Long-term extension

Can long-term immigration permission be extended?

Each category of work authorisation has its own terms and renewal limits.

The residence card for the ICT type of work authorisation cannot be extended once the maximum period of three years has been reached. A waiting period of six months outside the European Union must be reached before a new visa and residence card for the ICT type of work authorisation can be requested.

Exit and re-entry

What are the rules on and implications of exit and re-entry for work permits?

There are no exit permits as such required to leave France for a person who is under a valid work and residence permit, and re-entry is permitted for as long as the person’s passport and work and residence permit are valid.

Persons under the ICT or intra-group salaried worker status are only allowed to take short, personal trips outside France, failing which their assignment may be deemed ‘interrupted’, requiring the filing of a request for a new work authorisation.

Permanent residency and citizenship

How can immigrants qualify for permanent residency or citizenship?

A permanent residence card may be requested after five years of temporary residence depending on the immigration status of the candidate (salaried, corporate officer, EU Blue Card, etc) and his or her nationality. Persons in student, trainee and intra-group transfer categories cannot use this time towards this five-year minimum.

Requests for citizenship by naturalisation (as opposed to acquisition of French nationality by reason of family relationships) may also be filed after five years of residence (this qualification period may be shortened significantly if the applicant holds a French university degree). Applicants for naturalisation must demonstrate sufficient and durable ties with France and a significant level of French (at least level A2) and ‘temporary’ status, such as being a student or being on secondment status, does not support this. It is expected that a certificate of aptitude will be created for this purpose.

End of employment

Must immigration permission be cancelled at the end of employment in your jurisdiction?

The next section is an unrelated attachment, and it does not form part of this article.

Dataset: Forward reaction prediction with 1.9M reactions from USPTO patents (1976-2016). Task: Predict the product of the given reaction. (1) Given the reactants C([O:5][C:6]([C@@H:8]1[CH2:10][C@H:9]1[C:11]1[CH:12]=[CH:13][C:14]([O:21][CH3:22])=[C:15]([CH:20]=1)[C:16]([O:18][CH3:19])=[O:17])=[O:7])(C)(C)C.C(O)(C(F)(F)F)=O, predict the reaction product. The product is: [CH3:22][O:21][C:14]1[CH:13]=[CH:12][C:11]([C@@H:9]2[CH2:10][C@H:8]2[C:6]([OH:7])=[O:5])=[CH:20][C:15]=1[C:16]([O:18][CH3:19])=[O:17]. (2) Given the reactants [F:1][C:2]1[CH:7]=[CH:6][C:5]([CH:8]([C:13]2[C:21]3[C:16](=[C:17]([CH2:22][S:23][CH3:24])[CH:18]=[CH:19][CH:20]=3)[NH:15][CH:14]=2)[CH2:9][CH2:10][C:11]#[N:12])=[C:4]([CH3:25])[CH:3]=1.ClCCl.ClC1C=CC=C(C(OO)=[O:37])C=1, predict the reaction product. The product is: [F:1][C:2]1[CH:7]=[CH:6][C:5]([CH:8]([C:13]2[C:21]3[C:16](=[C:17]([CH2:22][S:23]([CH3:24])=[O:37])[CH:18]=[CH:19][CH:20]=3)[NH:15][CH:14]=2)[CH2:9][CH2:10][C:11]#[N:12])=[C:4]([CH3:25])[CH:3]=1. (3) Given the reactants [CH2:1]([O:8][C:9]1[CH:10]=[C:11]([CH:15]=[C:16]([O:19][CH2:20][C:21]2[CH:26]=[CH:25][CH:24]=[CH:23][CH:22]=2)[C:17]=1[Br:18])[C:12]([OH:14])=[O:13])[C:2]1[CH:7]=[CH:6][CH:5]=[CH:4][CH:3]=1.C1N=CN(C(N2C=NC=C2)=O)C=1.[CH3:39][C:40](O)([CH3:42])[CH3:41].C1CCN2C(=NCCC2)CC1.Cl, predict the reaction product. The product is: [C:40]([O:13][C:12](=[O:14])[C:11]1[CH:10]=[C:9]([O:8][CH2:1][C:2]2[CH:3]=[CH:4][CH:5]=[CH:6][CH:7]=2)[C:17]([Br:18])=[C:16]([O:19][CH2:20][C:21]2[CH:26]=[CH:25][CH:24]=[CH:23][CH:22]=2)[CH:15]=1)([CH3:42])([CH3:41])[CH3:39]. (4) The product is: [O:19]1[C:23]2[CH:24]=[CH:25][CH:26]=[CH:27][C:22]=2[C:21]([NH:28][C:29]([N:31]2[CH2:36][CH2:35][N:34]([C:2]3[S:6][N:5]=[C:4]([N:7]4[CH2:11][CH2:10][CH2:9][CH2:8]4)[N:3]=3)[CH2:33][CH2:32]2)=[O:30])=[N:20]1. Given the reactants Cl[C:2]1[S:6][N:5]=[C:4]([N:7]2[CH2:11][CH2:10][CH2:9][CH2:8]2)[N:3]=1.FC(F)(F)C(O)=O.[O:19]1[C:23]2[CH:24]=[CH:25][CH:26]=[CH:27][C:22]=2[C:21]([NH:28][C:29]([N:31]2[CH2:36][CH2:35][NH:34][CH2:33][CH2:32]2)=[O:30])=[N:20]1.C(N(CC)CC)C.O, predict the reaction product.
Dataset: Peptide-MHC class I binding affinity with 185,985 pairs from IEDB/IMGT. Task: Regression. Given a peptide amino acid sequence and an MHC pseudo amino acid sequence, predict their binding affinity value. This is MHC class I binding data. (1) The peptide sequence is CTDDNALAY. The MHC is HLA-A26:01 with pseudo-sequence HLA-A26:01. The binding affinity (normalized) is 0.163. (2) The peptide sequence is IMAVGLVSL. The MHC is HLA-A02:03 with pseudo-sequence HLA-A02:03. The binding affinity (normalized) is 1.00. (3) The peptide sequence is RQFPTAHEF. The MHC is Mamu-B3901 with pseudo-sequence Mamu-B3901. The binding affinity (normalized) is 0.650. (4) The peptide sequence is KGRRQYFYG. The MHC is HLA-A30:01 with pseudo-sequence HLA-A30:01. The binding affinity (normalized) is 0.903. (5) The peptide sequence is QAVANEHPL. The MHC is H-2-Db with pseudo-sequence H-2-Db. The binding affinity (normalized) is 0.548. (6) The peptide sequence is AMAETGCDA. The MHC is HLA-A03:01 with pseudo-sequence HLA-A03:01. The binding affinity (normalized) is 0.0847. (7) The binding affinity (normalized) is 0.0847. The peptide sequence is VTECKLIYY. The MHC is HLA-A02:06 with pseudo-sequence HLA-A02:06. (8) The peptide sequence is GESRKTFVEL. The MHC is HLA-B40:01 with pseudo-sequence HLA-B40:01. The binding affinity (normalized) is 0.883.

There is no obligation to cancel or return the residence card at the end of an assignment. However, in practice, it is preferable to notify the administration so as to preserve goodwill with the authorities in case of future transfer of the assignee.

Employee restrictions

Are there any specific restrictions on a holder of employment permission?

A person with work authorisation can simultaneously be a student in France. A person with an ICT intra-group posted worker authorisation (secondment and salaried work) cannot engage in activity for an entity other than the one cited in the original application.

A person with a salaried employee authorisation can in principle leave the initial employer and work in the same capacity for another French entity (with exceptions), provided the assignee meets the same salary conditions upon which the initial authorisation was granted after the second renewal of his or her residence permit as an employee.



Who qualifies as a dependant?

Technically, only legally married spouses and children who are under 18 years old qualify for accompanying admission. This status is extended to the applicant’s or his or her spouse’s children from previous relationships or marriage. Persons related to an applicant or to a French person by a civil partnership may be admitted as long-term visitors, but for the time being, such admission is highly discretionary.

Conditions and restrictions

Are dependants automatically allowed to work or attend school?